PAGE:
I got the call at 6 o’clock. ‘Be at The Lowdown at 8,’ was all Jonny said. I had plans now.
5 minutes before 8. I pay the taxi, and his Plymouth sputters off. It sounds like it’s proppelling itself with exploding popcorn. “Puh! Puht! Tk-tk-tk-tk!”
I see a burgundy trenchcoat. Jonny’s already here. He’s with Franklin, talking to a few women in line for the club. It’s not a long line, and The Lowdown’s rarely this busy. I wonder what’s going on tonight.
Jonny turns his head to blow his smoke away from the dames when I catch his eye. Good. I tip my hat, and get moving.
“Donnie! You made it!”
“Course I did. Now, why’d you bring me down here?”
“Slow down, my man! You’re gonna love it!”
“Love what?” God. Love it? Love it? I hate clubs. Too many eyes on you. It’s like people go out just to wonder why people go out. Except for Jonny. Jonny’s always at the club.
“Her.” He motions toward the cone speaker.
“~Annd then you’ll laugh, and I’ll wink~”
I recognize Rita Smith’s voice immediately.
“Jonny, you know I don’t like clubs.”
“Calm down, man! This’ll be different.” Different? How different?
Franklin realizes Jonny’s left his side and strides over. I can’t blame him for not coming by sooner.
I try to hail a taxi, but Jonny pulls my arm down.
“Hey man, you have to come inside. I want you to meet someone.”
“Not tonight. I’ve almost wrapped a story on how the car’s gonna be the invention of the century. Just needs some polish.” I didn’t have an article.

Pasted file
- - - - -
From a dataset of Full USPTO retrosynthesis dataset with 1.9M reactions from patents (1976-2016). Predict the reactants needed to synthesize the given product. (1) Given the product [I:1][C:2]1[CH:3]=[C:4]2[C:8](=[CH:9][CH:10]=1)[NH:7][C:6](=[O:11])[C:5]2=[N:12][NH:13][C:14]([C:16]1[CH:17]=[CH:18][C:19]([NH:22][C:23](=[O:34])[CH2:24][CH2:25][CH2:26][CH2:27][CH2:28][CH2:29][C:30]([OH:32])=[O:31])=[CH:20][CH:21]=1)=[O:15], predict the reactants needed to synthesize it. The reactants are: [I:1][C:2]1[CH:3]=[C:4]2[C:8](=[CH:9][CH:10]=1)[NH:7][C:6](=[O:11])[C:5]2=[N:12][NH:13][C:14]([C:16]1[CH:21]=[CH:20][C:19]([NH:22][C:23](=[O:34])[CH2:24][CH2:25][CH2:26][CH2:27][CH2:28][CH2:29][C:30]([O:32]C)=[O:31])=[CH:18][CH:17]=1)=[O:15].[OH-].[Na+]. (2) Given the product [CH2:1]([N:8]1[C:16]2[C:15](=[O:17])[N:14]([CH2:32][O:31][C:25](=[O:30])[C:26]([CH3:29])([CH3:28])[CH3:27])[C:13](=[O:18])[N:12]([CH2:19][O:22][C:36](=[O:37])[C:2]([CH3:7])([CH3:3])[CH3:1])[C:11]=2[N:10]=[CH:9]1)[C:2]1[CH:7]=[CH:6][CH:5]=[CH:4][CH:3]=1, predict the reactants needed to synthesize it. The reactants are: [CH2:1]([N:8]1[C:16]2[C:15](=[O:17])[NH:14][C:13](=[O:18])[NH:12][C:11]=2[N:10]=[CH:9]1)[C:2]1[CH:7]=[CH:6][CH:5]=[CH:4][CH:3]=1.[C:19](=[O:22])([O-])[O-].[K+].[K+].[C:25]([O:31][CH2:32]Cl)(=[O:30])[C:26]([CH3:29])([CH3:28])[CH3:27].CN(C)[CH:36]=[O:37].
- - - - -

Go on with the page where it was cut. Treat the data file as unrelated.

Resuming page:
“Not this time, Donnie.” Dammit. He’s got me.
So we walk in under the dim neon arrow. Jonny tips his hat to his friend, the doorman. Jonny leads us to a booth behind the pianist playing on stage.
“Jonny. I’ve got a record of Rita Smith. We could’ve listened to that.”
“Nonsense, Donnie. You can’t meet a record.”
“~When the night fills me up~”
I was staring. We need better artists in the States. I pack my pipe, and start it.
“Ah, here they are!” Two women and a man sauntered up to our table flashing their pearly whites.
“Jonny! Is that you!” Oh great, one of Jonny’s one-nighter’s recognizes him.
“How ya been, Patsy! I see I’m finally meeting San Francisco’s luckiest man, Ken!”
“Jonny,” Ken responds with a tip of his hat, as the three newcomers slide in.
“Oh my, and who are these gentlemen?” the one named Patsy asked.
“Donnie Rawlen. Pleasure.”